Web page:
Hedwig of Anjou
Hedwig von Anjou (also Saint Hedwig of Poland , Polish Jadwiga Andegaweńska , Hungarian Anjou Hedvig , Latin Hedvigis ; born October 3, 1373 in Buda , † July 17, 1399 in Krakow ) was from 1384 "King" of Poland .
She was the daughter of Ludwig I , King of Poland, Hungary and Croatia from the House of Anjou and his wife Elisabeth of Bosnia , daughter of the Bosnian ban Stjepan II. Kotromanić and Elisabeth of Kujawia. Hedwig's marriage to the Lithuanian Grand Duke Jogaila in 1386 made it possible to forge a favorable political alliance with the Grand Duchy of Lithuania for Poland . The marriage was also an important prerequisite for the advancing Christianization of Lithuania.
In 1997 she was canonized .
- Titulature in Latin: Hedvigis dei Gracia Rex Polonie, necnon terrarum Cracovie, Sandomirie, Syradie, Lancicie, Cuyavie, Pomeranieque dominant et heres.
- Translation in German: Hedwig by God's grace Queen of Poland, also mistress and heiress of the lands of Krakow, Sandomir , Sieradz , Łęczyca , Kujawy and Pomerania .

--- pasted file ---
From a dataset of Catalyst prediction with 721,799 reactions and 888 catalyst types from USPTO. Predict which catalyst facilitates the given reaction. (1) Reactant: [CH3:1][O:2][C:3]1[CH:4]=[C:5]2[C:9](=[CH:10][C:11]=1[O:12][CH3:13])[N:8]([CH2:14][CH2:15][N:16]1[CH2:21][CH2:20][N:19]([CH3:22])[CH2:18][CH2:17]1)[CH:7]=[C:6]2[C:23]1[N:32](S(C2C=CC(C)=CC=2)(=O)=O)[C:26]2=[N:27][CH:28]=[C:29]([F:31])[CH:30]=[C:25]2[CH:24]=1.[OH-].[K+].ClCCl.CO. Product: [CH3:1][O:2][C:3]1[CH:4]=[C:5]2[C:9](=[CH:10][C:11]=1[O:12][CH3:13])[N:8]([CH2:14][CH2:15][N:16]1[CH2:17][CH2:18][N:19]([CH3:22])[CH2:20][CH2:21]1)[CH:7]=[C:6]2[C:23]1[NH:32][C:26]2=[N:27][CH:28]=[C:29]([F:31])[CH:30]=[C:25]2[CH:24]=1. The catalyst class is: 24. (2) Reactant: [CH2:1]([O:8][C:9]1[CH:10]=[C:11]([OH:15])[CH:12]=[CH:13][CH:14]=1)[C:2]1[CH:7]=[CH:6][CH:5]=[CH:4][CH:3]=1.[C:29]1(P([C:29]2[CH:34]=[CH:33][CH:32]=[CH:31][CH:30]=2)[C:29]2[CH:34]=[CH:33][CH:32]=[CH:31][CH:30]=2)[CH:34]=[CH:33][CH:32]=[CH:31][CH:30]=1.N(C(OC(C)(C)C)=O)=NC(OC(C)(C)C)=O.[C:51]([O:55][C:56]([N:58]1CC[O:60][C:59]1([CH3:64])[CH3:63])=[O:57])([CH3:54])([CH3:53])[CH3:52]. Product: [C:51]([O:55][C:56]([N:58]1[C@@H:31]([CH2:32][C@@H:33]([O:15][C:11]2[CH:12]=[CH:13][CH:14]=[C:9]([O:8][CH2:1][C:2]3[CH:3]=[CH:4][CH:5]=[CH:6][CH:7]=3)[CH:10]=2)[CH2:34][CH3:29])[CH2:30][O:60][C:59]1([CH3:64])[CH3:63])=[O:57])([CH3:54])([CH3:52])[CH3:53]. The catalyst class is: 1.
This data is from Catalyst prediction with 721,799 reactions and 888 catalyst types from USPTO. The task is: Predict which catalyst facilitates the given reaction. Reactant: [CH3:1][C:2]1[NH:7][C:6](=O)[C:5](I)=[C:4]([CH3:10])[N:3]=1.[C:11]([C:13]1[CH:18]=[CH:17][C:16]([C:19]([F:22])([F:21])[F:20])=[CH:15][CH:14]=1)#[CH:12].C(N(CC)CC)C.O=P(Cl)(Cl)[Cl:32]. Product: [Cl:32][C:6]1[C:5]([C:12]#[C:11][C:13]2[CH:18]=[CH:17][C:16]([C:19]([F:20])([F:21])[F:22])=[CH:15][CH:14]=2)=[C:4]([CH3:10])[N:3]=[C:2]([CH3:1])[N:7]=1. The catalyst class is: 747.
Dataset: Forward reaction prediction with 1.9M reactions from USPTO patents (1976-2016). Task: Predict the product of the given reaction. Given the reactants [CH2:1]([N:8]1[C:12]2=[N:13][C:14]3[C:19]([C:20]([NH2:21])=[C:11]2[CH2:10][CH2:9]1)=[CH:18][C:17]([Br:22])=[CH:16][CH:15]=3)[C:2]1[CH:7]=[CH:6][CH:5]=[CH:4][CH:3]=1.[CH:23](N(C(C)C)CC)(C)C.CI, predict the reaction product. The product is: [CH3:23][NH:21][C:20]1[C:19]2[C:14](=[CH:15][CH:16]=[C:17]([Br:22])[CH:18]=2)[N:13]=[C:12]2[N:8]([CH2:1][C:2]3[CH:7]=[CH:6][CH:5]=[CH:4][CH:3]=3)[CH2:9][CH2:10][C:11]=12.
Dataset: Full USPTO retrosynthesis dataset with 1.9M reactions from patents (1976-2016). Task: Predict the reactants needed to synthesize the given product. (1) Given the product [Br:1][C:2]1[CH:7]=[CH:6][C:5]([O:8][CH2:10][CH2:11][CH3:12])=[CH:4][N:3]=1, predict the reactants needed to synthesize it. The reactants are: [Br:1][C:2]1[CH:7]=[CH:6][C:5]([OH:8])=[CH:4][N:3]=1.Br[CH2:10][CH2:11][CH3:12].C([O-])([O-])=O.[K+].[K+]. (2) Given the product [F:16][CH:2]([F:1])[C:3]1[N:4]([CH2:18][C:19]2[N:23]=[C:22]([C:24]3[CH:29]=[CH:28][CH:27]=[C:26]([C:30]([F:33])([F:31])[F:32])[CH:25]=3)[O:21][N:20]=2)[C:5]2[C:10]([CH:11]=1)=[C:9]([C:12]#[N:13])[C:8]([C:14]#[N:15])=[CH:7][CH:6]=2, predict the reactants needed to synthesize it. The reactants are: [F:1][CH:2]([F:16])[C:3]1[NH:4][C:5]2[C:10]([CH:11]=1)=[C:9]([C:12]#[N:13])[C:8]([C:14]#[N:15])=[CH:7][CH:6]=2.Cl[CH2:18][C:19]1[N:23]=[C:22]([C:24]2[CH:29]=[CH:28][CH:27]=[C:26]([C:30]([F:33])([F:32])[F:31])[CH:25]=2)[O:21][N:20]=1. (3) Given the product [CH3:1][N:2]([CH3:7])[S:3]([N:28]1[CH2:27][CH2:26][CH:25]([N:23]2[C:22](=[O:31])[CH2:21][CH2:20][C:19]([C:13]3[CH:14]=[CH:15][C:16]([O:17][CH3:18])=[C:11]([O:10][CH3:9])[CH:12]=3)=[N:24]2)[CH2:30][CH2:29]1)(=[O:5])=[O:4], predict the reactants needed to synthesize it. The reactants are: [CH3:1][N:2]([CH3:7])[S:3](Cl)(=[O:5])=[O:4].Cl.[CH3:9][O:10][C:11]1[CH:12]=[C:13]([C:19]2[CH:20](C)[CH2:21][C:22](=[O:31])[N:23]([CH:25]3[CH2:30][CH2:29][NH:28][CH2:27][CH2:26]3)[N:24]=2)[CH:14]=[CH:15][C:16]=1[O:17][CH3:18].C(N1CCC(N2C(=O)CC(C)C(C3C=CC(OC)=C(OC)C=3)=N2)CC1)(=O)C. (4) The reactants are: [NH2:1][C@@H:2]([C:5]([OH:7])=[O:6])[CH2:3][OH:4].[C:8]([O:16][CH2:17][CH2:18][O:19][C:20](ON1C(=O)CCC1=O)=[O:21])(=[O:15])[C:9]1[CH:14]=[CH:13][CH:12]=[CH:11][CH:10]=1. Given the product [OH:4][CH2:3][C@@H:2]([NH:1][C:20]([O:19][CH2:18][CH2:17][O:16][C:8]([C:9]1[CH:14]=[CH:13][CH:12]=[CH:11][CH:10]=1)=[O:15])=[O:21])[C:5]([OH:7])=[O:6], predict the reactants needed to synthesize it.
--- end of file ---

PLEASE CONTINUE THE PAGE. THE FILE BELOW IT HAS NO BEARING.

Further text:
Hedwig's official title de jure , like that of Anna Jagiellonica , was actually Król Jadwiga (lat. Hedvigis Dei Gracia Rex Poloniae ), which means "King Hedwig", since she was ruler of the kingdom in her own right and there is no female succession to the throne in Poland knew. All crowned rulers of Poland, who were rulers of Poland by their own right , bore this title regardless of gender. The wives of the kings, who only became Queen of Poland through marriage , received the official title of Królowa (lat. Regina Poloniae ).
After the death of Kasimir the Great , the last monarch of Poland from the Piast dynasty in the royal line, Poland was ruled in personal union from 1370 by his nephew, the Hungarian King Ludwig I of Anjou .